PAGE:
Her first assignment gave her an opportunity to wander around city. She had to draft a story on the increasing number of dowry deaths in the city. The major conurbations of Gurgaon and Noida had stretched the lengths and breadths of Delhi, but the outskirts were still crawling around the tyranny of traditionalism. Women were burnt for dowry everyday, with the police always playing Pontious Pilate, for most of them having become bribable dogs. 

Anna was young and daring and her mentor had all the faith in her. 
She decided to not divulge the details of her first assignment to her dad. With a prayers on her lips, she went to the first of the many villages where female foeticide and bride burning were rampant. 
She boarded a rickety bus, and got down at the make shift bus stop of the village. The roads were dusty with a few peepal trees lining the roads. A few cars could be seen trailing through the village, which had the inter-state highway passing through it. The sun was angry and the dust was choking her. She coughed to unclog her lungs, and started walking into the village with a prayer on her lips. She kept walking along nameless streets that only had milestones placed along them, painted in yellow and white with numbers in black. She could spot a few houses after walking for many miles. She was dead on her feet, but her determination never gave up on her. She saw a few frail patches of vegetation on either ends of the winding road running through the village. She saw a huge mansion as she walked further. The house was spread across acres of concrete and a few cars were parked in the porch. As she  along the path, she saw someone peering at her from behind glass windows brightened by the golden sunshine.She gawked at her neatly pedicured feet and sandles, that were counting her footfalls, towards witnesses that could have testified against the evil called dowry, that had spread its lecherous paws in the village and the entire country. 
A woman perhaps in her forties, walked down across the serpentine staircase running through the house. She was bedecked in jewelry and was draped in a glittering sari. Anna politely introduced herself by flashing her identity card.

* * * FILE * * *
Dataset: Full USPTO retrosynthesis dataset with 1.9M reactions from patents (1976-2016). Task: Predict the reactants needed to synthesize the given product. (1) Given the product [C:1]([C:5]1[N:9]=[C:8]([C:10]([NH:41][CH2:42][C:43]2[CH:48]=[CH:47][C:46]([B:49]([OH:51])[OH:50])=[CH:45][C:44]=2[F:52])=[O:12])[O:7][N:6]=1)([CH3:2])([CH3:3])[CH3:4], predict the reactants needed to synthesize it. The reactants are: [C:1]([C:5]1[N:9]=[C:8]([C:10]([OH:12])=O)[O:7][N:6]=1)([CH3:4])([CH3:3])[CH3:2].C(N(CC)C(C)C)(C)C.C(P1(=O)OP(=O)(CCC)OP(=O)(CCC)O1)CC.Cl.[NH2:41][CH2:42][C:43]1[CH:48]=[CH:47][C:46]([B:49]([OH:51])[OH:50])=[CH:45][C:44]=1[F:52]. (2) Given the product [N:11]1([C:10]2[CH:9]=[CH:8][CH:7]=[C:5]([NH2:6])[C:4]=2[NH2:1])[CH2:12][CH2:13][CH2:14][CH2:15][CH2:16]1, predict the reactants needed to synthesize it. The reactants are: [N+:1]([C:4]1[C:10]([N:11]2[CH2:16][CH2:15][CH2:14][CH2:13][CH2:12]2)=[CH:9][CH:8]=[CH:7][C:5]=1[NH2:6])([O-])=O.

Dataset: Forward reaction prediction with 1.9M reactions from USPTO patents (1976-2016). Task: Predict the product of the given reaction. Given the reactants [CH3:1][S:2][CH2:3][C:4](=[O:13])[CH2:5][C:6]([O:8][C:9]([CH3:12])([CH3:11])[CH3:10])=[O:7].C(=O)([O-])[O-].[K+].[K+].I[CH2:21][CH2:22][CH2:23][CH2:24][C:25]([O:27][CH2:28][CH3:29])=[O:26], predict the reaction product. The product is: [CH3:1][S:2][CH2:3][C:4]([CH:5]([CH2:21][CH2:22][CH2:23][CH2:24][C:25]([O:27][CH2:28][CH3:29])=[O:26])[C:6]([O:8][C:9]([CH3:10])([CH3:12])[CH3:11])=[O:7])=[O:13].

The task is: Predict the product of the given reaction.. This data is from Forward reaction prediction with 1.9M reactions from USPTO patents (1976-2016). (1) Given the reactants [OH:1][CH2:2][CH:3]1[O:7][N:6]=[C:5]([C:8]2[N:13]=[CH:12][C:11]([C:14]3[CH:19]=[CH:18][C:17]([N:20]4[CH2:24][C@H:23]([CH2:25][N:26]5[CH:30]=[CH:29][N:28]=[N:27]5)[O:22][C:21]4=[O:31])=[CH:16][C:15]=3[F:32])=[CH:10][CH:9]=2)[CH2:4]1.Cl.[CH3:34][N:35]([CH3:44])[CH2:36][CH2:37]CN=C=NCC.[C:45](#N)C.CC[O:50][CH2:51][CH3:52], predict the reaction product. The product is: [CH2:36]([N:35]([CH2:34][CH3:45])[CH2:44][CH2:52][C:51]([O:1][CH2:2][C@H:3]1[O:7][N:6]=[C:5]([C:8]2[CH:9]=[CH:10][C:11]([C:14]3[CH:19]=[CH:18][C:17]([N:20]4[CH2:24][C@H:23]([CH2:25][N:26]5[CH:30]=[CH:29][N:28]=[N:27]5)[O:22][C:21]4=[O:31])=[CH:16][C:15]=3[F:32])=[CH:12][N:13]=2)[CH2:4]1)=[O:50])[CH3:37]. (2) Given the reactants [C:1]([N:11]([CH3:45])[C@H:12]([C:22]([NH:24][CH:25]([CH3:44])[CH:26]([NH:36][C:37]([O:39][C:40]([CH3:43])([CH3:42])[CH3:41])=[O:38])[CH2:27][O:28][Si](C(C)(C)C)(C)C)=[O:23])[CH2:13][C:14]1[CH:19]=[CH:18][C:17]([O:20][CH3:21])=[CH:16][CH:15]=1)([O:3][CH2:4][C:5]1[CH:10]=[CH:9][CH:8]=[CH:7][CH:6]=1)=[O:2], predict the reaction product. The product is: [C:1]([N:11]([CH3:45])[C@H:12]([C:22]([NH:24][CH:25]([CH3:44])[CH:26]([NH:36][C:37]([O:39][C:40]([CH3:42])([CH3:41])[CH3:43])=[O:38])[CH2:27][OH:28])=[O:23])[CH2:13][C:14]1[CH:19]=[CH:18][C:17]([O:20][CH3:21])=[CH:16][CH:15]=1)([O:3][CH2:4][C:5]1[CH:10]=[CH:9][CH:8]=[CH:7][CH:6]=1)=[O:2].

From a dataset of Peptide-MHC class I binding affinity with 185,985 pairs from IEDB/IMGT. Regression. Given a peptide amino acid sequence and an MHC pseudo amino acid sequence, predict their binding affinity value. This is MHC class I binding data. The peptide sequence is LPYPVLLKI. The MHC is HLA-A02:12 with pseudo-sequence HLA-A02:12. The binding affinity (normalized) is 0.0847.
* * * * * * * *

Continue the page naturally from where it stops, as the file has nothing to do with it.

"Hello. I am Anna Mathew from Zoom news. I was here to write a story about the women of the village." 
"Hi. I am Mrs.Chaudhary. I am married to the oldest son of this house. My father-in-law is the sarpanch of this village." 
"Hi. May I know the story of this village and the story of Rajani, the bride who was brutually burnt for dowry." 
"Who told you that she was burnt for dowry?" 
"Media."  
"The media is brain dead. She died because of other reasons"
Anna was amused at the other version of the story, that Mrs. Chaudhary had to narrate. Her brain started raking into the truthful details of what could have really gone wrong. Mrs. Chaudhary, meanwhile ordered the servant to bring in tea.
"What do you really want to know about Rajani?" she inquired.
Anna flummoxed by her question. The blankness on her face was eerily evident. 
With a gesture of her hands, Anna made sure that she had no clue of what she really wanted to know of. Although that didn't deter Mrs. Chaudhary from telling her tale.
"Well, Rajani was the daughter of a farmer in the village. He had acres of land in his name, which mostly gave wheat and corn as produce. Much of the land that her father owned was disputable, since it was his paternal property. Even then he made sure, that he gave the best possible education to Rajani and her five sisters. Rajani went on to study in the Delhi university and got a job there."